The Weakest Link (Space Alien Update)
St. Thomas School of Law Stipulation
Rakofsky graciously offered to settle the case with all of the defendants for the "nominal" amount of $5,000. One would have thought that all the defendants laughed. Obviously, not all.
It was silly, an extortion attempt by a child. And they seized it.
What student could possibly go to a school that would pay off Rakofsky rather than tell him to go shit in his hat? A chain is only as strong as its weakest link, and nothing could be weaker than to succumb to paying off Joseph Rakofsky.
At some point, someone at this school is going to be charged with teaching ethics. How does a school so utterly lacking in principle do this? It can't, but I guess no one thought of that when it approved of its insurance carrier buying its way out.
I'm absolutely disgusted that this is how anyone, but especially a law school and lawprof, would behave. Cowards? Gutless? Morons? Pray they write something mean about you, because you know they'll be happy to fork over five grand for nothing.
Update: In contrast to my rather clear disdain for acquiescing to this absurd bit of childish extortion, some on twitter raised the question of whether this settlement might have been a decision by the law school's insurance carrier to throw $5 grand Rakofsky's way as nuisance value, to rid themselves of this minor annoyance. Not that this isn't exactly what this kid might have wanted, which is precisely why this isn't a wise idea. But insurance companies think in terms of business decisions, not principles.
The point is well taken to the extent that the carrier might have been willing to toss money into the toilet, despite the complete absence of merit or jurisdiction and any potential for loss, thinking that it would cost that much to defend anyway and now it's off the books. But raising this possibility is troubling in a few ways.
But to change the analysis, a confluence of two things must have occurred:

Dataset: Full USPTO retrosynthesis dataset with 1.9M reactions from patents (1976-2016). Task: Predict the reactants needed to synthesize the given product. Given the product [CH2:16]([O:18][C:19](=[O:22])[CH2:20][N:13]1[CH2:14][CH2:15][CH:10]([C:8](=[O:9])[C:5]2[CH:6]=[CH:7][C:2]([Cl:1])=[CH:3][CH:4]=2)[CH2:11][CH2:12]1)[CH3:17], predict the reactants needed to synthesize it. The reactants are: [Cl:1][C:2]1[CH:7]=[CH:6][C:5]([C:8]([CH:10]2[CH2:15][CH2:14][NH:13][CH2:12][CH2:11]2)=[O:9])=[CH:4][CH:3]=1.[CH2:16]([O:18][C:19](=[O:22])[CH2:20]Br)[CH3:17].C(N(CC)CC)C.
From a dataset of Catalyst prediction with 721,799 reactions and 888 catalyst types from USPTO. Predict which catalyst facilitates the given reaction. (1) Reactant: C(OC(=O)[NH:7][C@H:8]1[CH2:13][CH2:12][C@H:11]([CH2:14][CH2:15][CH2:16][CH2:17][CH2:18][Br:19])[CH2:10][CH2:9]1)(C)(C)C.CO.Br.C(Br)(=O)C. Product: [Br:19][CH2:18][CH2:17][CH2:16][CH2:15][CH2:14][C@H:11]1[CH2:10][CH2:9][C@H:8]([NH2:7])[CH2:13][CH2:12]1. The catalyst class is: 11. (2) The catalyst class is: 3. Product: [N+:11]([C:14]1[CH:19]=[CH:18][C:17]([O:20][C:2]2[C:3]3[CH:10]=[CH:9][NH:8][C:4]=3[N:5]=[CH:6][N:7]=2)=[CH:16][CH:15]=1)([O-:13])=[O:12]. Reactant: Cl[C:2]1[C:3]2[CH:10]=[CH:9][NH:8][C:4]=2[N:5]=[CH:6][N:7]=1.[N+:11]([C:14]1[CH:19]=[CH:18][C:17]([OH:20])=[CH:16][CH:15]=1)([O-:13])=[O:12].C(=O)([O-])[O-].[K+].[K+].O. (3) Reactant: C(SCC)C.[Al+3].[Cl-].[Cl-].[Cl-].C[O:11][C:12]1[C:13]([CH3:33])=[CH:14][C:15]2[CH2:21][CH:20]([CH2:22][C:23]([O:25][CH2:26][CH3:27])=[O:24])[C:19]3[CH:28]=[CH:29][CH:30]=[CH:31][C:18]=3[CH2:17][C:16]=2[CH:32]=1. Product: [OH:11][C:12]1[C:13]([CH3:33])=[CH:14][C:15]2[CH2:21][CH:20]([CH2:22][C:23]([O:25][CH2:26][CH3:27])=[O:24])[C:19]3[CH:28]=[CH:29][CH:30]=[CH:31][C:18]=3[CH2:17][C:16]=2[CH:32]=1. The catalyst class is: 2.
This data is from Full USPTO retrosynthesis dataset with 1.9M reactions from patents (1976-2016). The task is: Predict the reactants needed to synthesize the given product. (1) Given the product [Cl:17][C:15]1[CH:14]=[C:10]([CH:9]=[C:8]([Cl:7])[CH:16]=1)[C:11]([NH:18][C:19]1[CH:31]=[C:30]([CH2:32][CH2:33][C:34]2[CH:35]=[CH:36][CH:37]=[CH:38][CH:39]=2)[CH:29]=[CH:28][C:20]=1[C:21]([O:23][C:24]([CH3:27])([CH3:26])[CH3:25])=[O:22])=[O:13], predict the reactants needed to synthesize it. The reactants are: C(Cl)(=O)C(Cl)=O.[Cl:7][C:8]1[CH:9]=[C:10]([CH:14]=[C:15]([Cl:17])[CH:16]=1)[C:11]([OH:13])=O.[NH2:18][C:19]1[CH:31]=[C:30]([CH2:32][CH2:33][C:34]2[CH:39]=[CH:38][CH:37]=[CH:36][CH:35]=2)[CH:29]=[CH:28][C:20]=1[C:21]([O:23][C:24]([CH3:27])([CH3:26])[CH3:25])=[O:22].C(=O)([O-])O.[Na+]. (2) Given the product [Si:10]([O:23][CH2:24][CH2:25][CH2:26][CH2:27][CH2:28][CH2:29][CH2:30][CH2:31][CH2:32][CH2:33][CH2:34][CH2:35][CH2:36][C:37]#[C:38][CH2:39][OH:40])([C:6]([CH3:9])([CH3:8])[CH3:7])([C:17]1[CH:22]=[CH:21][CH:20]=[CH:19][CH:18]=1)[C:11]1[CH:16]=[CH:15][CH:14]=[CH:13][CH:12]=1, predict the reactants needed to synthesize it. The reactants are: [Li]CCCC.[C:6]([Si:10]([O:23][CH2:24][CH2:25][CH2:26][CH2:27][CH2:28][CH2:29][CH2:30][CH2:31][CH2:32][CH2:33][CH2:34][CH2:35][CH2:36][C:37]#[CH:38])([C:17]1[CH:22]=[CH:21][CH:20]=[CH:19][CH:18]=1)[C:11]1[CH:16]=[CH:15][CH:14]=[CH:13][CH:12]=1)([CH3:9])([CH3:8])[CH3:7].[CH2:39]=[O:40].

1. The carrier had complete, unfettered determination without St. Thomas Law School's approval, or contrary to its disapproval.
2. The determination of the carrier to settle out from under St. Thomas ws done without its knowledge, such that even if the carrier had the right to settle despite the law schools disapproval, it would have exercised that right in the face of the insured's insistence that it not settle.
Is it possible that these two things occurred? Sure, but it's extremely unlikely. It's also possible that the decision-maker at St. Thomas School of Law is bipolar and agreed to settle in a state of manic delusion, but that's not likely either. And let's not even get into the space alien possibilities. The point is, when you hear the sound of hoofbeats, don't assume it's a zebra.
And even if they did occur, there was nothing to stop St. Thomas Law School or Debby Hackerson from asserting, once this became known, that this settlement was contrary to their wishes, their belief, their principles. No such statement has been made.
All of this makes me wonder why some would make the effort to "explain" (what I would better characterize as "excuse") this act of stupidityu and cowardice. Some innate human desire to be contrarian, perhaps? Some desire to show how smart you are, a rather typical affect of lawyers? No matter, as Occams Razor teaches us that the simplest explanation that accounts for all known facts is usually the correct one. There are always outlier arguments, which provide a convenient excuse.
If my assessment of St. Thomas School of Law is wrong, then I invite them to say that they disavow this settlement and despise that it made them appear to sacrifice principle to buy their way out of this completely frivolous lawsuit.
If not, I side with Mark Bennett who wrote of this monumental collapse of judgment and spine:
Well, St. Thomas? Was is space aliens?
From some individual non-lawyer blogger, afraid of going to court, that might be acceptable, but from a law school it is not. Aspiring lawyers, unless they aspire to learn the art of surrender, should avoid St. Thomas; employers, unless they are in the surrender business (like James J. Toomey of New York, who made the deal for these defendants?) will avoid St. Thomas grads.